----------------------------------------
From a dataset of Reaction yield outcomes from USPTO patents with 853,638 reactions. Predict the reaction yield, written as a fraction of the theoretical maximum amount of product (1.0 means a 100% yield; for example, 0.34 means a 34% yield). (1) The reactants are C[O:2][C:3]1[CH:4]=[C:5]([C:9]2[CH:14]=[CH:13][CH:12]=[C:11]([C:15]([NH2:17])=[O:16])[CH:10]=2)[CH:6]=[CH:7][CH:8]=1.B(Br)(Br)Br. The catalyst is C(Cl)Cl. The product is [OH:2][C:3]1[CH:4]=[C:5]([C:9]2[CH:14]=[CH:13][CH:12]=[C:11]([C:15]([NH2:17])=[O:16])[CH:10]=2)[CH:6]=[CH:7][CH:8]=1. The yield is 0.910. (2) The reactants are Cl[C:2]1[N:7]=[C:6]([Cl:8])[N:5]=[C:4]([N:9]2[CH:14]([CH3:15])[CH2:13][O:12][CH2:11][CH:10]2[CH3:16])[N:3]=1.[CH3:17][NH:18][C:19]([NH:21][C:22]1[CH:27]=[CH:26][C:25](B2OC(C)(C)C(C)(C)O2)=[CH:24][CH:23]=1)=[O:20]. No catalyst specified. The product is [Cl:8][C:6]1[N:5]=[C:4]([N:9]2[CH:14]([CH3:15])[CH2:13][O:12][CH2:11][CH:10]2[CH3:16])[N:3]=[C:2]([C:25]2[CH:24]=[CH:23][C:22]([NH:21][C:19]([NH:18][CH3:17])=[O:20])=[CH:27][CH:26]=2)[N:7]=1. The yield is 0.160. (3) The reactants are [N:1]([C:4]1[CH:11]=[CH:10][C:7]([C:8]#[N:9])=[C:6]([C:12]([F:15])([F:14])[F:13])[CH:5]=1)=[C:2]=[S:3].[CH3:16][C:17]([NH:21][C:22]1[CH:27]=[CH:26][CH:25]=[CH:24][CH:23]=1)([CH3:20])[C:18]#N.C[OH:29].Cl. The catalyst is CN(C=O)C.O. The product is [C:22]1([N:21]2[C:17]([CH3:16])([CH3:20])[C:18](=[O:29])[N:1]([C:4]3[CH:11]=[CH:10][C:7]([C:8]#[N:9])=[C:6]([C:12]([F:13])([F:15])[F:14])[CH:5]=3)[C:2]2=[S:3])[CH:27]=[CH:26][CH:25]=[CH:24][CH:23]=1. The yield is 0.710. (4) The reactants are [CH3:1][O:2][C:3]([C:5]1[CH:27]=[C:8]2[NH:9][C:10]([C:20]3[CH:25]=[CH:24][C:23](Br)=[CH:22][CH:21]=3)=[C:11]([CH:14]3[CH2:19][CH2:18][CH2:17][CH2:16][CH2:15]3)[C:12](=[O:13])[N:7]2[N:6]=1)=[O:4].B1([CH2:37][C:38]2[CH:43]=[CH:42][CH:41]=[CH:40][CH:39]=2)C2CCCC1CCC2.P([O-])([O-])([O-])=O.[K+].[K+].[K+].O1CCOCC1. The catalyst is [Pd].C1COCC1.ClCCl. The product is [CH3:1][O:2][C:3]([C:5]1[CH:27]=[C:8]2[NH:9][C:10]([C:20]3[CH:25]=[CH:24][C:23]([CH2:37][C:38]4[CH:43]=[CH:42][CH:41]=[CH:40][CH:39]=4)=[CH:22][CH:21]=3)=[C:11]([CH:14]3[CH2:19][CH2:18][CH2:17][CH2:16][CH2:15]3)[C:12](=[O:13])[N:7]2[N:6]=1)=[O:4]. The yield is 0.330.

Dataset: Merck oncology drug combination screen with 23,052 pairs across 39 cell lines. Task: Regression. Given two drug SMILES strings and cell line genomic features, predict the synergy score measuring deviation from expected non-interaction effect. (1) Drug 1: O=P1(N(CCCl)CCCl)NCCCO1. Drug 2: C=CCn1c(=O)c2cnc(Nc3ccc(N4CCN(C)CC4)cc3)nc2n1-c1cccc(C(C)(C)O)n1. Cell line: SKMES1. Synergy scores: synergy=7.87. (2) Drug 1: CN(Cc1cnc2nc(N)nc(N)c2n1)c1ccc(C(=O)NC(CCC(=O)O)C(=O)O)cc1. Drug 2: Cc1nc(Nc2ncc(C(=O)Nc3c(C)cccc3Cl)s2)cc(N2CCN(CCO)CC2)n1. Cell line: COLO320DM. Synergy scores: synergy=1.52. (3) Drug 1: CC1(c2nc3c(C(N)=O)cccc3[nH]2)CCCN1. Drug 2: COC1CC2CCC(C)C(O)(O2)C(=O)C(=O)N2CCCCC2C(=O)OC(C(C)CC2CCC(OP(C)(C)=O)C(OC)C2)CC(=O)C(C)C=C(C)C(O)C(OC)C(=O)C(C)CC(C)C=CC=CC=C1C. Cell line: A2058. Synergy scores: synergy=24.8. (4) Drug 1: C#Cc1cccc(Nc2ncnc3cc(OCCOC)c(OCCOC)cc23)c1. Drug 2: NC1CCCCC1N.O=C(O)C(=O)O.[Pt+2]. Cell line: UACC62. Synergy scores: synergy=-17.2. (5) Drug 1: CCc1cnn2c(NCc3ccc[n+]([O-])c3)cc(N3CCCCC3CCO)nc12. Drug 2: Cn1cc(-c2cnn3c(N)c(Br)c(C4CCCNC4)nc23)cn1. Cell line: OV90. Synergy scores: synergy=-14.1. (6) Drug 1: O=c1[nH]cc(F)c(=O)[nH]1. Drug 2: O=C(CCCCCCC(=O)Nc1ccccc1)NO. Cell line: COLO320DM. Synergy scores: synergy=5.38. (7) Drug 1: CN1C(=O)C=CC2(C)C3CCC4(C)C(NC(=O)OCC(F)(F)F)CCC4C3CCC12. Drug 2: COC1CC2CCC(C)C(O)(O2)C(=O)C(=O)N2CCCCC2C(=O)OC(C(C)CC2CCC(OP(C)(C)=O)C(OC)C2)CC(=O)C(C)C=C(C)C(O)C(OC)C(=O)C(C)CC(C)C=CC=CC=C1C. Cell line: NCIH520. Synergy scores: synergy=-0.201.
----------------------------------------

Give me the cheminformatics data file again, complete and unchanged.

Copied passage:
From a dataset of Reaction yield outcomes from USPTO patents with 853,638 reactions. Predict the reaction yield, written as a fraction of the theoretical maximum amount of product (1.0 means a 100% yield; for example, 0.34 means a 34% yield). (1) The reactants are C[O:2][C:3]1[CH:4]=[C:5]([C:9]2[CH:14]=[CH:13][CH:12]=[C:11]([C:15]([NH2:17])=[O:16])[CH:10]=2)[CH:6]=[CH:7][CH:8]=1.B(Br)(Br)Br. The catalyst is C(Cl)Cl. The product is [OH:2][C:3]1[CH:4]=[C:5]([C:9]2[CH:14]=[CH:13][CH:12]=[C:11]([C:15]([NH2:17])=[O:16])[CH:10]=2)[CH:6]=[CH:7][CH:8]=1. The yield is 0.910. (2) The reactants are Cl[C:2]1[N:7]=[C:6]([Cl:8])[N:5]=[C:4]([N:9]2[CH:14]([CH3:15])[CH2:13][O:12][CH2:11][CH:10]2[CH3:16])[N:3]=1.[CH3:17][NH:18][C:19]([NH:21][C:22]1[CH:27]=[CH:26][C:25](B2OC(C)(C)C(C)(C)O2)=[CH:24][CH:23]=1)=[O:20]. No catalyst specified. The product is [Cl:8][C:6]1[N:5]=[C:4]([N:9]2[CH:14]([CH3:15])[CH2:13][O:12][CH2:11][CH:10]2[CH3:16])[N:3]=[C:2]([C:25]2[CH:24]=[CH:23][C:22]([NH:21][C:19]([NH:18][CH3:17])=[O:20])=[CH:27][CH:26]=2)[N:7]=1. The yield is 0.160. (3) The reactants are [N:1]([C:4]1[CH:11]=[CH:10][C:7]([C:8]#[N:9])=[C:6]([C:12]([F:15])([F:14])[F:13])[CH:5]=1)=[C:2]=[S:3].[CH3:16][C:17]([NH:21][C:22]1[CH:27]=[CH:26][CH:25]=[CH:24][CH:23]=1)([CH3:20])[C:18]#N.C[OH:29].Cl. The catalyst is CN(C=O)C.O. The product is [C:22]1([N:21]2[C:17]([CH3:16])([CH3:20])[C:18](=[O:29])[N:1]([C:4]3[CH:11]=[CH:10][C:7]([C:8]#[N:9])=[C:6]([C:12]([F:13])([F:15])[F:14])[CH:5]=3)[C:2]2=[S:3])[CH:27]=[CH:26][CH:25]=[CH:24][CH:23]=1. The yield is 0.710. (4) The reactants are [CH3:1][O:2][C:3]([C:5]1[CH:27]=[C:8]2[NH:9][C:10]([C:20]3[CH:25]=[CH:24][C:23](Br)=[CH:22][CH:21]=3)=[C:11]([CH:14]3[CH2:19][CH2:18][CH2:17][CH2:16][CH2:15]3)[C:12](=[O:13])[N:7]2[N:6]=1)=[O:4].B1([CH2:37][C:38]2[CH:43]=[CH:42][CH:41]=[CH:40][CH:39]=2)C2CCCC1CCC2.P([O-])([O-])([O-])=O.[K+].[K+].[K+].O1CCOCC1. The catalyst is [Pd].C1COCC1.ClCCl. The product is [CH3:1][O:2][C:3]([C:5]1[CH:27]=[C:8]2[NH:9][C:10]([C:20]3[CH:25]=[CH:24][C:23]([CH2:37][C:38]4[CH:43]=[CH:42][CH:41]=[CH:40][CH:39]=4)=[CH:22][CH:21]=3)=[C:11]([CH:14]3[CH2:19][CH2:18][CH2:17][CH2:16][CH2:15]3)[C:12](=[O:13])[N:7]2[N:6]=1)=[O:4]. The yield is 0.330.

Dataset: Merck oncology drug combination screen with 23,052 pairs across 39 cell lines. Task: Regression. Given two drug SMILES strings and cell line genomic features, predict the synergy score measuring deviation from expected non-interaction effect. (1) Drug 1: O=P1(N(CCCl)CCCl)NCCCO1. Drug 2: C=CCn1c(=O)c2cnc(Nc3ccc(N4CCN(C)CC4)cc3)nc2n1-c1cccc(C(C)(C)O)n1. Cell line: SKMES1. Synergy scores: synergy=7.87. (2) Drug 1: CN(Cc1cnc2nc(N)nc(N)c2n1)c1ccc(C(=O)NC(CCC(=O)O)C(=O)O)cc1. Drug 2: Cc1nc(Nc2ncc(C(=O)Nc3c(C)cccc3Cl)s2)cc(N2CCN(CCO)CC2)n1. Cell line: COLO320DM. Synergy scores: synergy=1.52. (3) Drug 1: CC1(c2nc3c(C(N)=O)cccc3[nH]2)CCCN1. Drug 2: COC1CC2CCC(C)C(O)(O2)C(=O)C(=O)N2CCCCC2C(=O)OC(C(C)CC2CCC(OP(C)(C)=O)C(OC)C2)CC(=O)C(C)C=C(C)C(O)C(OC)C(=O)C(C)CC(C)C=CC=CC=C1C. Cell line: A2058. Synergy scores: synergy=24.8. (4) Drug 1: C#Cc1cccc(Nc2ncnc3cc(OCCOC)c(OCCOC)cc23)c1. Drug 2: NC1CCCCC1N.O=C(O)C(=O)O.[Pt+2]. Cell line: UACC62. Synergy scores: synergy=-17.2. (5) Drug 1: CCc1cnn2c(NCc3ccc[n+]([O-])c3)cc(N3CCCCC3CCO)nc12. Drug 2: Cn1cc(-c2cnn3c(N)c(Br)c(C4CCCNC4)nc23)cn1. Cell line: OV90. Synergy scores: synergy=-14.1. (6) Drug 1: O=c1[nH]cc(F)c(=O)[nH]1. Drug 2: O=C(CCCCCCC(=O)Nc1ccccc1)NO. Cell line: COLO320DM. Synergy scores: synergy=5.38. (7) Drug 1: CN1C(=O)C=CC2(C)C3CCC4(C)C(NC(=O)OCC(F)(F)F)CCC4C3CCC12. Drug 2: COC1CC2CCC(C)C(O)(O2)C(=O)C(=O)N2CCCCC2C(=O)OC(C(C)CC2CCC(OP(C)(C)=O)C(OC)C2)CC(=O)C(C)C=C(C)C(O)C(OC)C(=O)C(C)CC(C)C=CC=CC=C1C. Cell line: NCIH520. Synergy scores: synergy=-0.201.